Identity and access management tech firm Okta on Friday warned that hackers broke into its support case management system and stole sensitive data that can be used to impersonate valid users.
A security notice from Okta security chief David Bradbury said the company found “adversarial activity” that leveraged access to a stolen credential to access the support case management system.
“The threat actor was able to view files uploaded by certain Okta customers as part of recent support cases,” Bradbury said, cautioning that the stolen data includes sensitive cookies and session tokens for additional attacks.
From the Okta advisory:
Within the course of normal business, Okta support will ask customers to upload an HTTP Archive (HAR) file, which allows for troubleshooting of issues by replicating browser activity. HAR files can also contain sensitive data, including cookies and session tokens, that malicious actors can use to impersonate valid users.
Okta has worked with impacted customers to investigate, and has taken measures to protect our customers, including the revocation of embedded session tokens. In general, Okta recommends sanitizing all credentials and cookies/session tokens within a HAR file before sharing it.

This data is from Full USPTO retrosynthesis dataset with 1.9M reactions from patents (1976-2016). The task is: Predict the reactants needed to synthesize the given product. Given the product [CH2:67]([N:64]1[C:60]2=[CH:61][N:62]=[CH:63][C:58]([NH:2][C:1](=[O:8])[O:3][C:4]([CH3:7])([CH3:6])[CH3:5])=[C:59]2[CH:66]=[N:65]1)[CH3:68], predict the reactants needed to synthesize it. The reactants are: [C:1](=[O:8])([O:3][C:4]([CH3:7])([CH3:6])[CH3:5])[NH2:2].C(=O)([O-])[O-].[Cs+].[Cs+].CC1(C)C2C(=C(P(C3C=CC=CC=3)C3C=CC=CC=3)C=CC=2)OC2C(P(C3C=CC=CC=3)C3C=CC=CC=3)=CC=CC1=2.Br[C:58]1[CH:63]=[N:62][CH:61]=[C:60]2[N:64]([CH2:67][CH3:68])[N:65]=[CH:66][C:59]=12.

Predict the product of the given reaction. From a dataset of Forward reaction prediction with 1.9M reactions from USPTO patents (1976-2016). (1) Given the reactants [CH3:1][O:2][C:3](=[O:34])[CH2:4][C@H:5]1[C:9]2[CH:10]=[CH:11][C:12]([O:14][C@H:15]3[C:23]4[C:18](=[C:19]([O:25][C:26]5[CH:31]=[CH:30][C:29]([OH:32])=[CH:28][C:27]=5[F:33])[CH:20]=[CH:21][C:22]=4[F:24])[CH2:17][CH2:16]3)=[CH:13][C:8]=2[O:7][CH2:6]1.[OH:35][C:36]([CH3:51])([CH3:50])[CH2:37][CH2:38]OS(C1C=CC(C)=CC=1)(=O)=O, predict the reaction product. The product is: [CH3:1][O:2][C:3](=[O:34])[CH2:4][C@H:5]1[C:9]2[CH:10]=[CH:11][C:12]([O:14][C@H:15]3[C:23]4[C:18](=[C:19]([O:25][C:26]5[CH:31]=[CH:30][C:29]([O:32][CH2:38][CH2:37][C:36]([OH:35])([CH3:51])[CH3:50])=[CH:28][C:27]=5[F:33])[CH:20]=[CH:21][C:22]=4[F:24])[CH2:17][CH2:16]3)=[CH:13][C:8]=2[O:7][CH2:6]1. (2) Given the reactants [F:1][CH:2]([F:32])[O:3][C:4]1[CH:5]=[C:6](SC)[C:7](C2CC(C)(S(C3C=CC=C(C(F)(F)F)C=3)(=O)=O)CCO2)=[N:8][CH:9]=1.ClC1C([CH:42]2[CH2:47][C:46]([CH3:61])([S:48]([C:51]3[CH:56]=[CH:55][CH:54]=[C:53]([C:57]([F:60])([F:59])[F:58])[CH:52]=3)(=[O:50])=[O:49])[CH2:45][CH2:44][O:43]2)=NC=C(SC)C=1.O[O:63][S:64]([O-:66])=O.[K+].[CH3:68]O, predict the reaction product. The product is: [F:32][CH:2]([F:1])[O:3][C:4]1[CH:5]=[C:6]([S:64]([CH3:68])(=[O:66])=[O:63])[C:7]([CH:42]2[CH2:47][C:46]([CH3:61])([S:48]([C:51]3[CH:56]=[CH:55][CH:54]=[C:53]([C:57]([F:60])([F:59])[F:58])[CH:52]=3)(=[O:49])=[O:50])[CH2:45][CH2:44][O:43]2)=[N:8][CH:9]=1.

Bradbury said the compromised Okta support case management system is separate from the production Okta service, which was not impacted and remains fully operational. He said the Auth0/CIC case management system was also not impacted by this incident.
Okta released a list of suspicious IP addresses (the majority are commercial VPN nodes) and recommended that customers search System Logs for any given suspicious session, user or IP.
In a separate alert, security firm BeyondTrust said it was a target of a cyberattack linked to this Okta support system breach.
“The incident began when BeyondTrust security teams detected an attacker trying to access an in-house Okta administrator account using a valid session cookie stolen from Okta’s support system. Custom policy controls blocked the attacker’s initial activity, but limitations in Okta’s security model allowed them to perform a few confined actions,” BeyondTrust said.
Okta has found itself in the crosshairs of multiple hacking groups that target its infrastructure to break into third-party organizations.
Just last month, Okta said a sophisticated hacking group targeted IT service desk personnel in an effort to convince them to reset multi-factor authentication (MFA) for high-privilege users within the targeted organization.
In that attack, Okta said hackers used new lateral movement and defense evasion methods, but it has not shared any information on the threat actor itself or its ultimate goal. It’s unclear if it’s related, but last year many Okta customers were targeted as part of a financially motivated cybercrime campaign named 0ktapus.